Perhaps the biggest test is how we ‘feel’. Knowing our parents better than all others outside our family, our feeling is that with my wife’s family there has not been a moment or event where they have been embarrassed or felt conspicuous with me as a member of their family; in fact there have been many times that we have felt that they were obviously proud in public that I was a family member.

I cannot in all conscience leave this conversation without some deeply personal anecdotes of how this all translates to the life of our family. My wife and I had not been together as a couple for long – certainly less than 2 years – when we had a terrible fight. It was so long ago that I cannot remember the details but it was borne of cultural difference and a result of my wife being between me and her parents. In a rush of blood and anger she said and did something that was wrong (universally across cultures). In that split moment she realised that she had crossed a line and immediately began crying and dropped to her knees, and bowed down with her hands on the ground in prayer position at my feet as she sobbed asking for forgiveness. I immediately began crying and fell to my knees to be at the same level as her and asked that she never do it again, as I told her that she is and will always be my equal in every way no matter what happens. We were very young, and I only partially understood the cultural significance of her gesture which came from deep within her in that moment of extreme emotion. I admit I still do not completely understand why she did it. I reacted to it as if it was a gesture of subservience, and though that was part of it I now understand it was more about respect. She never has felt compelled to do it again, and I sincerely hope that I forever gained her respect and trust that I would never seek to use culture or any other means to assert dominance over her.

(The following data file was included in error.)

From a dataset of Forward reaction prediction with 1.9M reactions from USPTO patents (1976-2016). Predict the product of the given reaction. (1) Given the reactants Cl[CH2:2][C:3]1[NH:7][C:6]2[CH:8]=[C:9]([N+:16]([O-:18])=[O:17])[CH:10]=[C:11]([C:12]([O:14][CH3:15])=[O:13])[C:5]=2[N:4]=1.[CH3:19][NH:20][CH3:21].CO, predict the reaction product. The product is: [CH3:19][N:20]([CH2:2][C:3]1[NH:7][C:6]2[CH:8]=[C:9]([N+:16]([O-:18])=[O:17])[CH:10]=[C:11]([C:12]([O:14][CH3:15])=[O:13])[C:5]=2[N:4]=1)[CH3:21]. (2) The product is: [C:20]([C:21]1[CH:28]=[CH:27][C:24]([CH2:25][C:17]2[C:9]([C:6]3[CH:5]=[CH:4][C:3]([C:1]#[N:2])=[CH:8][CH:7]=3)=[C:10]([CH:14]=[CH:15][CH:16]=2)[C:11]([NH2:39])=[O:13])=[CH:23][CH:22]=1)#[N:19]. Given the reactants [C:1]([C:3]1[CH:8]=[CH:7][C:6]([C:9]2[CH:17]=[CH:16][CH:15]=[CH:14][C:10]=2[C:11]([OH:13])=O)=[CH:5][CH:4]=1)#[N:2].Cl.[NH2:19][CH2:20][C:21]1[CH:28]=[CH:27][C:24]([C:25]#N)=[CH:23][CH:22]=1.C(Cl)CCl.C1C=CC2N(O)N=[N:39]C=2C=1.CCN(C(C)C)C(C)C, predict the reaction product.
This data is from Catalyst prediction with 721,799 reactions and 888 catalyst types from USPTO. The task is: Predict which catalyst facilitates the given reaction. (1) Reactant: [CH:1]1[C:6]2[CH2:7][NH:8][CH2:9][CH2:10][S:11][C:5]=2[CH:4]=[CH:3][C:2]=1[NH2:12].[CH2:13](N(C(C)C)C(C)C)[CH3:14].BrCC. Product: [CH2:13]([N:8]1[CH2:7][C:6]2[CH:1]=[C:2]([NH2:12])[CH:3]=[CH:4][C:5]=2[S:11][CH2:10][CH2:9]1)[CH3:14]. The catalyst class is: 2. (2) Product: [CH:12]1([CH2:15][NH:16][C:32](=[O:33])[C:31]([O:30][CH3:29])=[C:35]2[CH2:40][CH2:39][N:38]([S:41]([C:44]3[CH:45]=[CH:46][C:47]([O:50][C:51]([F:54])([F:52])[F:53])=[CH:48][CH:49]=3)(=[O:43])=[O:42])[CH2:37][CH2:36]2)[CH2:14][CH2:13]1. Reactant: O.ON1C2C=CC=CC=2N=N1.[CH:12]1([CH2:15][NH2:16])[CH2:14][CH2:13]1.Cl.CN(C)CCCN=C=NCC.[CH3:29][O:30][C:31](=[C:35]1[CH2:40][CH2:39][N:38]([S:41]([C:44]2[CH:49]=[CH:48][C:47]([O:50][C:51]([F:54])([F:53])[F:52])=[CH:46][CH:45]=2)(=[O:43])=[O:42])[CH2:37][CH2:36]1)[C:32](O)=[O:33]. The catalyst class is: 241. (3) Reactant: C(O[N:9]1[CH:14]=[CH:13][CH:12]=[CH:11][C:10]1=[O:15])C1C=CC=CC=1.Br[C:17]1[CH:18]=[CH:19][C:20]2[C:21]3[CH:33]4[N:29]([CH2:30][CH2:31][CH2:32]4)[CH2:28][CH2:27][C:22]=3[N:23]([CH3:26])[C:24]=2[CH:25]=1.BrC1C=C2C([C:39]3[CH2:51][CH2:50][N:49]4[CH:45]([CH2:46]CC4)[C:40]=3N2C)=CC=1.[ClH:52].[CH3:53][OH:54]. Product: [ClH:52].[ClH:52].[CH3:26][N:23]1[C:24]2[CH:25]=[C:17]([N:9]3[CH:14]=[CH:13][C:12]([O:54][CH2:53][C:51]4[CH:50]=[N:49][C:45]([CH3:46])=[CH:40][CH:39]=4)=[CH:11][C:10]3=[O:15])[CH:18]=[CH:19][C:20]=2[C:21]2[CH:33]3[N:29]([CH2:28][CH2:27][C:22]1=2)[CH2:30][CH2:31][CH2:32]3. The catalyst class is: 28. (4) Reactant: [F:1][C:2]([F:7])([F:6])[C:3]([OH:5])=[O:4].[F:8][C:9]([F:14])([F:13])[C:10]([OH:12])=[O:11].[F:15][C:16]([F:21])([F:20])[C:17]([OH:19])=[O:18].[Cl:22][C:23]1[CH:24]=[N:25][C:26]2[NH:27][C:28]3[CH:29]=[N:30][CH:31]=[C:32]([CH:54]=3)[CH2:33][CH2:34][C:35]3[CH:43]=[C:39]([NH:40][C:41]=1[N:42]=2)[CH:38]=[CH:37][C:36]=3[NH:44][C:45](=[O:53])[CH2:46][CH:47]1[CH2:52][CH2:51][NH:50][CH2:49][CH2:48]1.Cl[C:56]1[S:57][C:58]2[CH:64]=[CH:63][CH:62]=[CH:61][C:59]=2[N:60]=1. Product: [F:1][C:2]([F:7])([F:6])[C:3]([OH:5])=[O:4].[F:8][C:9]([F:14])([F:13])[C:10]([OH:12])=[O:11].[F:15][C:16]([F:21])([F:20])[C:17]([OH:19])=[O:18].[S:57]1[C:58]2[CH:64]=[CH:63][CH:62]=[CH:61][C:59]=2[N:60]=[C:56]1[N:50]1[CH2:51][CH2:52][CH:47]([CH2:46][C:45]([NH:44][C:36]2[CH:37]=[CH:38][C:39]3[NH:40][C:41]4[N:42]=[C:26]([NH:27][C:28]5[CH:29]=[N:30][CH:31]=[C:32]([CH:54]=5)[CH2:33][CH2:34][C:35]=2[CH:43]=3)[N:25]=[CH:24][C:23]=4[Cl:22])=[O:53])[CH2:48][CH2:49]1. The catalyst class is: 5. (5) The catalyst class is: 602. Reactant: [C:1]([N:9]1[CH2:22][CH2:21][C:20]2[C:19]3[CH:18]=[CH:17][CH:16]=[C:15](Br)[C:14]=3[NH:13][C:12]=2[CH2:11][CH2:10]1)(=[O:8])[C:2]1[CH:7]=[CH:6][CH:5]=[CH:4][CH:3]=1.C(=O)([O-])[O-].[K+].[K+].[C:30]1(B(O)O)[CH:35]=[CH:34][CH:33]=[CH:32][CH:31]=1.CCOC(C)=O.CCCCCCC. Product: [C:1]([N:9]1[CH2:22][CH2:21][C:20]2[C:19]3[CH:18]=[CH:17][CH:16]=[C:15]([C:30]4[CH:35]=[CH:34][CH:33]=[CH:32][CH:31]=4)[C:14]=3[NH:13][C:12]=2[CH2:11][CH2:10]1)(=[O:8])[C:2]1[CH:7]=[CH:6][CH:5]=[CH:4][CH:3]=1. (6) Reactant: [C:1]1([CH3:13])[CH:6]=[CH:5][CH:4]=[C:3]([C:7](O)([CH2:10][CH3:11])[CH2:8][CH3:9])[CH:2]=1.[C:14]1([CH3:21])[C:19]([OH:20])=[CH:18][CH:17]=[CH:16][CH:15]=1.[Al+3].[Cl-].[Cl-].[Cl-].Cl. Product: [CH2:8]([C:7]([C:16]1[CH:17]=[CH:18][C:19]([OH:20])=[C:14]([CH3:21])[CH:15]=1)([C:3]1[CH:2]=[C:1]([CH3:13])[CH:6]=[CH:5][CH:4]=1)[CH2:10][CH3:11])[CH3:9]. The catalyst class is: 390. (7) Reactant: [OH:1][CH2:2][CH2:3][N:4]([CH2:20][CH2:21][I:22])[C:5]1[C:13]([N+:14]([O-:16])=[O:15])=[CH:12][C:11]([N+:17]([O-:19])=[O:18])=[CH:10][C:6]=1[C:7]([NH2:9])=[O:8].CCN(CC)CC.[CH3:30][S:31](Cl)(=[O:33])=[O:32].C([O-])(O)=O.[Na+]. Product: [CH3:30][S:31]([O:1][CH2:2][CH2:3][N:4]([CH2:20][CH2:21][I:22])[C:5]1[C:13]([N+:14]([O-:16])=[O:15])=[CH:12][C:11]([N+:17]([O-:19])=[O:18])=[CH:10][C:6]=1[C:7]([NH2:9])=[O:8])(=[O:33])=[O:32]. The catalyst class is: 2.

The second anecdote is that my wife has taught and encouraged our children to adopt this ritual – the same position – to their grandparents at Sinhalese new year as is her custom. The children enjoy it as a small part of Sinhalese custom of which they can follow as they have come to understand very little of it in our lives straddling the two cultures. However, on one occasion my parents were visiting and observed it happening. They were outraged. Somehow it was an affront to them. 

I feel enormous gratitude to my wife for choosing to spend her life with me. Straddling culture was always going to be a way of life for her in migrating, but her path has been challenging and she never chose the easy options. She has fought for me, for us and for our family. She also has fought for her culture, her parents and her family. I hope she always felt she fought for herself, though I am certain at times she was unsure. Sometimes it pushed her and us to the brink. But we have loved each other with all of our hearts and as soon as I came to know her there was never room for another. She is my one and only, and it is because of her that I can accept the shy, socially awkward, lost young man I was up to the moment I fell in love with her. She completes me and I would be lost without her – that has been the universal truth of my life…

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© Copyright Brett Edgerton 2021